Designer Spotlight: Meet The Power Couple of Prozfile Design
Eight years after its inception in 2010, local interior design company Prozfile continues to innovate with original designs fit for modern times – from Muji-inspired dwellings to a revamped loft-style shophouse.
(Prozfile designers Roy Poh and Cadine Lim, back row, fourth and fifth from left)
In this edition of Designer Spotlight, we sat down with the minds behind the company, Roy Poh and Cadine Lim, to find out why learning is their secret to success and how it has shaped their approach to design.
Qanvast: Could you tell us how you got started with designing homes?
Roy (R): I started out really young, I think when I was 24?
I have a friend, who is also an interior designer, and his work inspired me to begin designing homes.
However, what really keeps me going is the satisfaction of completing a project. You just feel an immense sense of achievement when a home that you planned, designed and worked on comes to life.
Cadine (C): Unlike Roy who has been in the industry right from the start, I was originally from the shipping line.
We were still dating at that point of time, and I got to learn about interior design while helping him out. Eventually, I found myself attracted to this line of work because of how different it was from regular 9-to-5 jobs.
Just like Roy, I find the sense of experience of building something from scratch really satisfying, and it's also why I agreed to join Prozfile back in 2010.
Qanvast: How has running an interior design company for close to a decade changed you?
R: Basically, I feel that I have become a more detail-oriented person. When it comes to designing homes, it's important to take note of their owners. I don't mean their needs – of course, that's important – but rather their physical build.
For instance, if you are designing a wardrobe, it's a given that the internal components, such as the hanging bar and drawers, should be at a height that is accessible.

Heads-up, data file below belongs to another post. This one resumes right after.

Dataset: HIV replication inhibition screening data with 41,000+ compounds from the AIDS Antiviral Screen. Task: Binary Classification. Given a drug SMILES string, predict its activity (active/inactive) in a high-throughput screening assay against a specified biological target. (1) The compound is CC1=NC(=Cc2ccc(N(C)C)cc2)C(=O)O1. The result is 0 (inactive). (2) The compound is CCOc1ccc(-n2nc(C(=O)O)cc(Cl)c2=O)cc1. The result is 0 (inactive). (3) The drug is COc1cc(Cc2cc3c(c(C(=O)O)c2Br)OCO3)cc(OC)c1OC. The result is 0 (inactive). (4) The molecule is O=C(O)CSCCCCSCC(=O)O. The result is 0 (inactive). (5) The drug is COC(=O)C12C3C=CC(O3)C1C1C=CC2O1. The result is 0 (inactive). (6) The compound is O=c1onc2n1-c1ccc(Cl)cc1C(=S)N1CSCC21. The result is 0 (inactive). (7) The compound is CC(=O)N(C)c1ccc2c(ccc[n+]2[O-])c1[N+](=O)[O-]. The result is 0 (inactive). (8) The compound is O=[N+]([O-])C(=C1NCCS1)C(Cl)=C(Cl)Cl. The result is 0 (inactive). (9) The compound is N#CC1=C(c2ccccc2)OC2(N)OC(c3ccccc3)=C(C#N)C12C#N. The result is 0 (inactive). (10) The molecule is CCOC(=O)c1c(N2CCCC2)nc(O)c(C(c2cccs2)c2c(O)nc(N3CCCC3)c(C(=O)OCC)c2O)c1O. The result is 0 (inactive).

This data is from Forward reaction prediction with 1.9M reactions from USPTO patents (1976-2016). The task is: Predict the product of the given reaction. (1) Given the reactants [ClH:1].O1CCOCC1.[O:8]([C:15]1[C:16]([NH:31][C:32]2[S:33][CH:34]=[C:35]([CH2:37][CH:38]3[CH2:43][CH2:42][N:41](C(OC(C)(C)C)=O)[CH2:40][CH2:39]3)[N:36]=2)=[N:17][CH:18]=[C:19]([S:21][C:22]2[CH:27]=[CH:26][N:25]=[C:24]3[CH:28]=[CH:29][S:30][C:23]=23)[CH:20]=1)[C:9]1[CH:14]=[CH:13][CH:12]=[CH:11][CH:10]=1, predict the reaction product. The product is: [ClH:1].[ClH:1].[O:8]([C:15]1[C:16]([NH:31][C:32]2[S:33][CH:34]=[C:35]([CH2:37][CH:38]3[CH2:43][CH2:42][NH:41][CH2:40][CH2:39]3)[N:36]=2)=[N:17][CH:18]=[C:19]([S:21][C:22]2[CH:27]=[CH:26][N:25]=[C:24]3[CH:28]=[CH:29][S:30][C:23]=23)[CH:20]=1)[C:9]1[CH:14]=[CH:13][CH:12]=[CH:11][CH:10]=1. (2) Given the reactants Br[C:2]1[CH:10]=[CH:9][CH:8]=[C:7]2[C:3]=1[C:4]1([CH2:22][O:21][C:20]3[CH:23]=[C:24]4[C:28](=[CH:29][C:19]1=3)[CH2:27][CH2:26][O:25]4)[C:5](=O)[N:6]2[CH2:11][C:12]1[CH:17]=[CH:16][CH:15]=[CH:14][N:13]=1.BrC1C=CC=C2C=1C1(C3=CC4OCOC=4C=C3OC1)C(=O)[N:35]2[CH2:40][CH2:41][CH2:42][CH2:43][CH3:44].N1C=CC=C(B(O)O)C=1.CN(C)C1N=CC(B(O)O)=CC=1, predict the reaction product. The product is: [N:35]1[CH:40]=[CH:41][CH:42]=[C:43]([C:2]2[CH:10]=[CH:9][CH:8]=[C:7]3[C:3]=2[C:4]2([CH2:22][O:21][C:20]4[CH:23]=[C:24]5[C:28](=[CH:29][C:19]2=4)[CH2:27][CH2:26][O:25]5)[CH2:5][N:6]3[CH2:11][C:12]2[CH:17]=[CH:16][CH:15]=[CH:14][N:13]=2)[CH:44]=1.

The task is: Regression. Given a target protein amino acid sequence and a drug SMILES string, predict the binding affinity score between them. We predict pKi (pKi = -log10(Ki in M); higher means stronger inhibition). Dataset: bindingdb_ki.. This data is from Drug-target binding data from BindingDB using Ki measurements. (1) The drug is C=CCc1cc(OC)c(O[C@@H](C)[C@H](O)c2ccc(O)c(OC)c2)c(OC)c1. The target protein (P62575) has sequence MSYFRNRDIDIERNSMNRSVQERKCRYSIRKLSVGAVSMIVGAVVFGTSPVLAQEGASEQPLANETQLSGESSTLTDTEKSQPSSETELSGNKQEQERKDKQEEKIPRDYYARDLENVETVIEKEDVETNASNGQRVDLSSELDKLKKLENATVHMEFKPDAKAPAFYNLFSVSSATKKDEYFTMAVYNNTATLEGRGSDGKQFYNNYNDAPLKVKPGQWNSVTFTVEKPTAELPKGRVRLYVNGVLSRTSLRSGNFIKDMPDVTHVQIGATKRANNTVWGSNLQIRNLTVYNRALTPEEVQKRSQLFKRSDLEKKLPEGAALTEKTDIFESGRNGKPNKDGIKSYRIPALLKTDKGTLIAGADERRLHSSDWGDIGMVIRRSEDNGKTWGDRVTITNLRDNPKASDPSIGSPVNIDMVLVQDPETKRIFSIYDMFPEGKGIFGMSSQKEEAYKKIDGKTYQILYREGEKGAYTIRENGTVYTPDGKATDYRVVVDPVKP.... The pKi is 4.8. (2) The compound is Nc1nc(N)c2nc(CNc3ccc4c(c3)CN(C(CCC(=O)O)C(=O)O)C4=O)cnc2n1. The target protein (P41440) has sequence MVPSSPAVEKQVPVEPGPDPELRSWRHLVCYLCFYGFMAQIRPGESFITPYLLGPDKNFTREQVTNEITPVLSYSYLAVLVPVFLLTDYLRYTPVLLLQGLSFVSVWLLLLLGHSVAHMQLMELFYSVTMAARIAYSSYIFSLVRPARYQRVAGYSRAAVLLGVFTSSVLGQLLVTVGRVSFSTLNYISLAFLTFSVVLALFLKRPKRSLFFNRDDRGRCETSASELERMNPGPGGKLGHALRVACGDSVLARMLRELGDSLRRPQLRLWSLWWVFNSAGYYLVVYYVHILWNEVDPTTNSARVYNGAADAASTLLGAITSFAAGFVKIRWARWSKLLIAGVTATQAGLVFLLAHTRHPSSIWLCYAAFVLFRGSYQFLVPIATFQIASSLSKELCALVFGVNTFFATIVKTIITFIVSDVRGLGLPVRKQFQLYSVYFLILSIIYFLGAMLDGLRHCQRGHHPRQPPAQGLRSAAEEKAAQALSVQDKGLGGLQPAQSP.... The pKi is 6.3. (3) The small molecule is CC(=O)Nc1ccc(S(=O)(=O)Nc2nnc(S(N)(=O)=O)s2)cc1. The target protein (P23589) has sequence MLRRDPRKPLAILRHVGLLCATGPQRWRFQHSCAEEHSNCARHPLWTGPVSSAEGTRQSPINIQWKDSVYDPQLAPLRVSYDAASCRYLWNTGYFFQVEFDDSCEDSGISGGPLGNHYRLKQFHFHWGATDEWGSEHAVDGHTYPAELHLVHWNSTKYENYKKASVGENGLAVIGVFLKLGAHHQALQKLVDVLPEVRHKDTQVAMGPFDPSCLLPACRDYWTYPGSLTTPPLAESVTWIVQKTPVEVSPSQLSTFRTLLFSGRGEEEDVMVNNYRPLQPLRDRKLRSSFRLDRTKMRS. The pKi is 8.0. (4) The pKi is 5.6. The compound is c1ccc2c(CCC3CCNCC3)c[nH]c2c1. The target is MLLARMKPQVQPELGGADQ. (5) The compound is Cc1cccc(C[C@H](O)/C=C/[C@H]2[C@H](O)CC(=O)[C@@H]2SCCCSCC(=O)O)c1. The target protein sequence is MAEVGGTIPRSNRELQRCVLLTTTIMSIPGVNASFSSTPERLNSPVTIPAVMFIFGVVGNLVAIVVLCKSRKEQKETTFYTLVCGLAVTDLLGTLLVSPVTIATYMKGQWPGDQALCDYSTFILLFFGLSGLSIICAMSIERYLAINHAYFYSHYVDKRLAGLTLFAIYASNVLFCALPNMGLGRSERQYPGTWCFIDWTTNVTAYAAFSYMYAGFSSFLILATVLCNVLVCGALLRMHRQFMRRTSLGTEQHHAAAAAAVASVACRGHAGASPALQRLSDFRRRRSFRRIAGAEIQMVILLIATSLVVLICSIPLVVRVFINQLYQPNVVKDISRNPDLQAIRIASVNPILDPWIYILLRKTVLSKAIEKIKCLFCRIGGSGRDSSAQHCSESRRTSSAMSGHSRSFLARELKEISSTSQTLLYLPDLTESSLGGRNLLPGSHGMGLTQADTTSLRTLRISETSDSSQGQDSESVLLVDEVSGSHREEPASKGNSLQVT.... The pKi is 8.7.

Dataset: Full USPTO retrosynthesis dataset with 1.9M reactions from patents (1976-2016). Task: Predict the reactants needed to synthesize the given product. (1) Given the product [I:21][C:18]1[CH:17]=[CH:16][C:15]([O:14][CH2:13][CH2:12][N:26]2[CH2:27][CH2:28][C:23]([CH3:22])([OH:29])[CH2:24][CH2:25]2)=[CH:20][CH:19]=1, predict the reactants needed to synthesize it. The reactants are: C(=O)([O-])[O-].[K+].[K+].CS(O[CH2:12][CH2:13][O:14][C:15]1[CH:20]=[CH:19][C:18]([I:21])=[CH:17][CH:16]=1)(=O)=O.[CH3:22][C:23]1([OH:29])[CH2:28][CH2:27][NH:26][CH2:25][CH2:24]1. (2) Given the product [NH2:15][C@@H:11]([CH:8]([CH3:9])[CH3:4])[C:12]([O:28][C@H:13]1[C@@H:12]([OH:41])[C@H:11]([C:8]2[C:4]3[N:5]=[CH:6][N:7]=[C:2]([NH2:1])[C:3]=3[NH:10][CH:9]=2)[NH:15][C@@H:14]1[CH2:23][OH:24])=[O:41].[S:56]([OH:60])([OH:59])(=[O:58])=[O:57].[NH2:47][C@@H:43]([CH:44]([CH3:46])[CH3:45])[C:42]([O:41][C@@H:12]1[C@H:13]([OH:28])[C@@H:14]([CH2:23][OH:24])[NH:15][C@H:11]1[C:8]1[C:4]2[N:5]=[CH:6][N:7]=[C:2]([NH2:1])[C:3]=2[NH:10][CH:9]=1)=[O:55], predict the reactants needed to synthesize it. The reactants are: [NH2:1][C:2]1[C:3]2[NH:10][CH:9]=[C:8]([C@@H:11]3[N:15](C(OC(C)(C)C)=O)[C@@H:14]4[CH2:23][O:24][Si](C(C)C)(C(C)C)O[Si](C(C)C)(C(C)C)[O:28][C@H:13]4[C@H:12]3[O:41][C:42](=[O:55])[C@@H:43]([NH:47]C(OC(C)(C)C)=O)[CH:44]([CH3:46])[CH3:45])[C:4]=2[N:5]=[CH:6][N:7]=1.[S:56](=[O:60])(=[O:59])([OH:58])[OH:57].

But things get tricky when you need to find a balance for couples with a noticeable height difference. In this manner, I feel that I have become more sensitive towards the needs of others.
C: I would say that I have become a more hands-on person. I got my interior design experience and knowledge about the technical stuff by learning on the job. Aside from professional part-time courses and self-learning, Roy taught me most of what I know while we were working together.
Not to boast, but this (job) is something that I am genuinely proud of.
When I was younger, I had dreams of joining NAFA (Nanyang Academy of Fine Arts) to pursue a career in art. Even though I wasn't accepted in the end, I am able to sketch interior plans from hand today, which is why I believe that anything is possible as long as you have the will to learn.
Qanvast: On the other hand, what hasn't changed since Prozfile was first started?
R: One thing that hasn't changed is the trust that we inspire in our customers. I have a client who has worked with me across three different projects; once when I was still at my first company and twice after Prozfile was started.
C: As much as I believe in the strength of Prozfile's reputation and portfolio, I feel that personal branding matters too.
Like in Roy's case, I believe that clients will stay loyal when you have a reputation for delivering quality results – this aspect of our business hasn't changed since day one.
Qanvast: Out of all of Prozfile's projects, which one do you find most memorable?
R: It's hard to choose a favourite, because there's something to like about every project. But if I had to choose one, I would say the Nclave at Telok Kurau.
I remember this project because it's not often that the owners give you free play over the entire home's design.
Interesting features that we created for the house are the outdoor bath, which was made by building a Chengai wood structure in the yard, and the master bedroom en suite that features a transparent glass partition instead of a conventional wall.
Also, for the study room, we constructed a wraparound table with storage. When you look in from the living room, this creates a 'picture frame' effect that draws attention to the origami-inspired decoration mounted on the (study's) wall.
Qanvast: Design is always in flux. How do you ensure that your work stays fresh and relevant?
C: We do plenty of research on the latest trends in countries like Europe, Australia and Taiwan, to name a few. Basically, interior design is like fashion where there are cycles of popularity and you have to know what is popular at the moment.
In the past, we used to buy plenty of magazines to find out about the latest trends, but because most content is available online today, we tend to do our learning on the Internet. It's more convenient, and this way we get to save paper too!
Qanvast: Moving forward, what future plans do you have for Prozfile?
R: We are currently looking into new ways to present our portfolio, perhaps through videos.
There's something about the challenge of filming that we are attracted to. I have come to realise that it is alot harder than taking photos because you can't take things out of the frame just to get that perfect shot.
C: We are also planning to bring younger designers on board. Learning is an important part of Prozfile's identity, and I believe that both the young and old have knowledge to share with each other.